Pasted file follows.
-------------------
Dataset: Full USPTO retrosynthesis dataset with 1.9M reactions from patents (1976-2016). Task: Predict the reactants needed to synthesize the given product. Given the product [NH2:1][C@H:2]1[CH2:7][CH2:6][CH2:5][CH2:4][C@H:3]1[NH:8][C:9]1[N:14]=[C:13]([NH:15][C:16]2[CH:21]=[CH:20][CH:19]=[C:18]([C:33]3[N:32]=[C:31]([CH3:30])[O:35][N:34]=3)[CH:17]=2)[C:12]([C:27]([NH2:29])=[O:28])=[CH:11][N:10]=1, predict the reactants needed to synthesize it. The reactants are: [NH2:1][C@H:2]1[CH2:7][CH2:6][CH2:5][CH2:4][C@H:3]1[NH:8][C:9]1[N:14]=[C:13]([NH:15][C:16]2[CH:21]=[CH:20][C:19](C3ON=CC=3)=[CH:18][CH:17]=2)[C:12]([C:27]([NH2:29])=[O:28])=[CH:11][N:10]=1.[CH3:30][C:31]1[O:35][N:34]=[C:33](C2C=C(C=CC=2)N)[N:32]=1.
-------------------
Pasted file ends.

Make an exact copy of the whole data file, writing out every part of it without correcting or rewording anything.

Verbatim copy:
Dataset: Full USPTO retrosynthesis dataset with 1.9M reactions from patents (1976-2016). Task: Predict the reactants needed to synthesize the given product. Given the product [NH2:1][C@H:2]1[CH2:7][CH2:6][CH2:5][CH2:4][C@H:3]1[NH:8][C:9]1[N:14]=[C:13]([NH:15][C:16]2[CH:21]=[CH:20][CH:19]=[C:18]([C:33]3[N:32]=[C:31]([CH3:30])[O:35][N:34]=3)[CH:17]=2)[C:12]([C:27]([NH2:29])=[O:28])=[CH:11][N:10]=1, predict the reactants needed to synthesize it. The reactants are: [NH2:1][C@H:2]1[CH2:7][CH2:6][CH2:5][CH2:4][C@H:3]1[NH:8][C:9]1[N:14]=[C:13]([NH:15][C:16]2[CH:21]=[CH:20][C:19](C3ON=CC=3)=[CH:18][CH:17]=2)[C:12]([C:27]([NH2:29])=[O:28])=[CH:11][N:10]=1.[CH3:30][C:31]1[O:35][N:34]=[C:33](C2C=C(C=CC=2)N)[N:32]=1.